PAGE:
My favorite part of the Christmas holidays is spending Wigilia together - the traditional Polish Christmas Eve dinner. Where I grew up in the Chicago suburbs, it was easy enough to find traditional Polish items. In fact, it was hard not to. Here in Indiana, we're a little further South and a lot less Polish. I think the nearest Polish Deli is in Hamtramck. Fortunately, I've got a caravan hauling Polish goods in on I-65 so we'll be set for the holiday. I'm importing not just one but two 100% authentic Polish Grandmothers so that if one gets a virus we have a hot-swappable spare all booted up and ready to go.
In past years I recall, family would gather at my grandmother's and grandfather's house in the afternoon after work on Christmas Eve and help to prepare the last few dishes together. Most things, like the mushroom soup, were made already and the fragrant delicious smells were thick in the house and would set my tummy to rumbling. There would be a festive red-and-green lima bean dish, a steaming hot cauliflower, and sauerkraut. Ick.
I waited and saved my appetite for pillowy fried pierogi, baked fish, cocktail shrimp, and olives and pickles and beets. And potatoes, with a side of potatoes. There was also crusty rye bread and fresh rolls. Yum. Note there was no meat, as the dinner was a vigil and fast day in the religious tradition. The meal started traditionally with the sharing of oplatek, where we broke flatbread with each other - the bread was similar to communion wafer bread - and gave wishes to each other for the new year. These run from the traditional "may you have a prosperous year ahead" to the wacky, "live long and prosper".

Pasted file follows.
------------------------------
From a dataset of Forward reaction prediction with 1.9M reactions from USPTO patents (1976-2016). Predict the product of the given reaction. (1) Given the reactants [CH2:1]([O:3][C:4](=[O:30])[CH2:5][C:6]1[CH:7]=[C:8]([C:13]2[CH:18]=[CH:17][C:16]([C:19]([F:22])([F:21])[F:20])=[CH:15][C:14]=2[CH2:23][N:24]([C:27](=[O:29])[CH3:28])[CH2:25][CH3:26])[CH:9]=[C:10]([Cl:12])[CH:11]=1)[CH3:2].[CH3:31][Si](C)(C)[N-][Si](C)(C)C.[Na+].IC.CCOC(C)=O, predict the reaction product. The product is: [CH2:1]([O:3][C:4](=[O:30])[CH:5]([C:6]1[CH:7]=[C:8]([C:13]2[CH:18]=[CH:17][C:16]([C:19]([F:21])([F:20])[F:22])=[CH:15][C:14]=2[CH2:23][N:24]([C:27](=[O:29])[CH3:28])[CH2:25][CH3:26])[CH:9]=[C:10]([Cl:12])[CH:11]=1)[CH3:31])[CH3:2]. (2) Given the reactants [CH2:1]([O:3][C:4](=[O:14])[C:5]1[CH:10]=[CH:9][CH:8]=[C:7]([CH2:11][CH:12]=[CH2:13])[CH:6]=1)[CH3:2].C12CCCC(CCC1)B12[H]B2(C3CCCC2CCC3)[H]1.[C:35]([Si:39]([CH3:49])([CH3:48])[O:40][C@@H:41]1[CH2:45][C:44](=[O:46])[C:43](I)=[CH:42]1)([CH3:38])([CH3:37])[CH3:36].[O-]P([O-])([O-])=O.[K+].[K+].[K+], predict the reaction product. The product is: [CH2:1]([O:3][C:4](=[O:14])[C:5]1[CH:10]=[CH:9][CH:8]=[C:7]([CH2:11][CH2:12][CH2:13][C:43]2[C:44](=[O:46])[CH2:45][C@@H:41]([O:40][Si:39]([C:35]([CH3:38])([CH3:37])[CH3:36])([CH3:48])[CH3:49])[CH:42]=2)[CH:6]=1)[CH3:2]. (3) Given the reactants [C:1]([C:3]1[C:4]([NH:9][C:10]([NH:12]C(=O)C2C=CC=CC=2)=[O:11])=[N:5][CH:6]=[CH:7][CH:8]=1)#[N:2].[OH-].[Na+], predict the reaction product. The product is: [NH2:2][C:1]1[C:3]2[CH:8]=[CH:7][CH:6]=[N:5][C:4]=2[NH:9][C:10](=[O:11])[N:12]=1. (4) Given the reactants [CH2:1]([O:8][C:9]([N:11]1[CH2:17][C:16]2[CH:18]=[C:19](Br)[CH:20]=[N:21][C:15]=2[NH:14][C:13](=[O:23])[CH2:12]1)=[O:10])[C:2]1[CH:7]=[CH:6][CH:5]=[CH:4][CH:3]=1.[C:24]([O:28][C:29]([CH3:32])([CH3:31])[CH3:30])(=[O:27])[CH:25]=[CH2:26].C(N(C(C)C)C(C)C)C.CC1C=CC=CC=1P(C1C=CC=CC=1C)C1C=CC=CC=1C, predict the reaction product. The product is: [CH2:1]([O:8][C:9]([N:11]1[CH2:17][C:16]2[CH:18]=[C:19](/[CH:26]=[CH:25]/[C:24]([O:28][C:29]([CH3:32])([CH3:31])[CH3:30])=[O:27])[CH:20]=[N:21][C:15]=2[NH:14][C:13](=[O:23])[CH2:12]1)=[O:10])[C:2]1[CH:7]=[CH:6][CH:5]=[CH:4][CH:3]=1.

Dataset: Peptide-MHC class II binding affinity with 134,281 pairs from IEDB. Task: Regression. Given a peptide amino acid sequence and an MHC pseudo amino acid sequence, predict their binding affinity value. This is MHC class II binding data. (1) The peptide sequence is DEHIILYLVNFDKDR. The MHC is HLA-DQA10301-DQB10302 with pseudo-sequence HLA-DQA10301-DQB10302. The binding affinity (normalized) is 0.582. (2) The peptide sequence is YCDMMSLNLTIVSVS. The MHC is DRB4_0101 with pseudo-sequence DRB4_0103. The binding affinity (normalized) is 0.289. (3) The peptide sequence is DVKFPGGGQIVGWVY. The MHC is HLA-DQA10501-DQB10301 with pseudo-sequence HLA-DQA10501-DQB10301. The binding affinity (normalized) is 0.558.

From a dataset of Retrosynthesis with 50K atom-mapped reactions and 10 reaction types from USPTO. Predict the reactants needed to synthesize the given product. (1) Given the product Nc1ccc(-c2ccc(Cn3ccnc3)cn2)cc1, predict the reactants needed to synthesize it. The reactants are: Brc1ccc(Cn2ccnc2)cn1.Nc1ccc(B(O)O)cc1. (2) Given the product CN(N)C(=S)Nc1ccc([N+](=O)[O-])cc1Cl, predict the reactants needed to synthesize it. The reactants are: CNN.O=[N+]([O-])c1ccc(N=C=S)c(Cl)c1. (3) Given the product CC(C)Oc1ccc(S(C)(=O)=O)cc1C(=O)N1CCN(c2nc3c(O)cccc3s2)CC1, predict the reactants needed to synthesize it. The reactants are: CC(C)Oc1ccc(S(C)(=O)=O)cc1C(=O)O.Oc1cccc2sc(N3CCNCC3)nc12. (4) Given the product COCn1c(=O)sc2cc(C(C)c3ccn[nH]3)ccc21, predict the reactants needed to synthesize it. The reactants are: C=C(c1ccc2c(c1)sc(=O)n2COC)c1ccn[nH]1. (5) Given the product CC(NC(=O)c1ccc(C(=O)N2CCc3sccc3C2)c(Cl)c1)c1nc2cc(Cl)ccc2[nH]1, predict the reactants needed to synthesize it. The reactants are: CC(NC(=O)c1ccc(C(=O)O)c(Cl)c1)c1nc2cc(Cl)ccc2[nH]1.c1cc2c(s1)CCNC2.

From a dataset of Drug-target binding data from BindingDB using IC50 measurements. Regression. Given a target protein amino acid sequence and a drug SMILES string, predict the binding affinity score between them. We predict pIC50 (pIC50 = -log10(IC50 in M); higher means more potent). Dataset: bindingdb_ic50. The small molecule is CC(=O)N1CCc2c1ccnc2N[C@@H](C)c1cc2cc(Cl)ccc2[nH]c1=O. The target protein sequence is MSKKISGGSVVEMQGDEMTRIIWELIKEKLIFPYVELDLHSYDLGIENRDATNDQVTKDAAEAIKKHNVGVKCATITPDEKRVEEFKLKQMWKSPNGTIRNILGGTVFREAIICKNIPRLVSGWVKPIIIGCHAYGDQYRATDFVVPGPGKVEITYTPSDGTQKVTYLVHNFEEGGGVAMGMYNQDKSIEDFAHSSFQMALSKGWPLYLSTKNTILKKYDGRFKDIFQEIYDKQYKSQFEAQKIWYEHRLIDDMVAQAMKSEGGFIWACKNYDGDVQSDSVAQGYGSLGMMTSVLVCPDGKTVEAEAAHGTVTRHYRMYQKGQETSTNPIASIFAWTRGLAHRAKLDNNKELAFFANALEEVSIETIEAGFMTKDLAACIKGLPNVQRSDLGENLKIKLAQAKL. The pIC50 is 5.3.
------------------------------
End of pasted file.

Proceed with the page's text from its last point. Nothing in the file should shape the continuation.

My grandma would never admit to being a trickster, but we were always careful to watch where the sauerkraut pierogi ended up so that we could avoid them in favor of the cheese or fruit varieties. It was like an evil shell game where, if you lost, you had to stomach the vile cabbagey thing and stare plaintively at cousins gobbling up the last few cheese pierogi. Utterly unfair.
Dinner was particularly scrumptious as we kids were told we could not eat until there was a star in the sky; on an overcast day, that could take a while. The hunger never made the sauerkraut palatable, but it was a near thing and we almost lost one cousin to an early-served plate of the vile stuff before we distracted him with a kolache. In the event of a service delay due to tardy constellations, someone with exceptionally sharp eyes was usually called out to 'see' the first star so that we could eat.
I'll be hosting the meal this year, and trying to give my boys some ethnic memories to save for their old age. I posted my dinner menu for Wigilia too. If you pass by and see me out hunting gwiazdka, don't worry - it just means the fish isn't done yet and I'm pursuing a delaying tactic. It always worked for Grandma.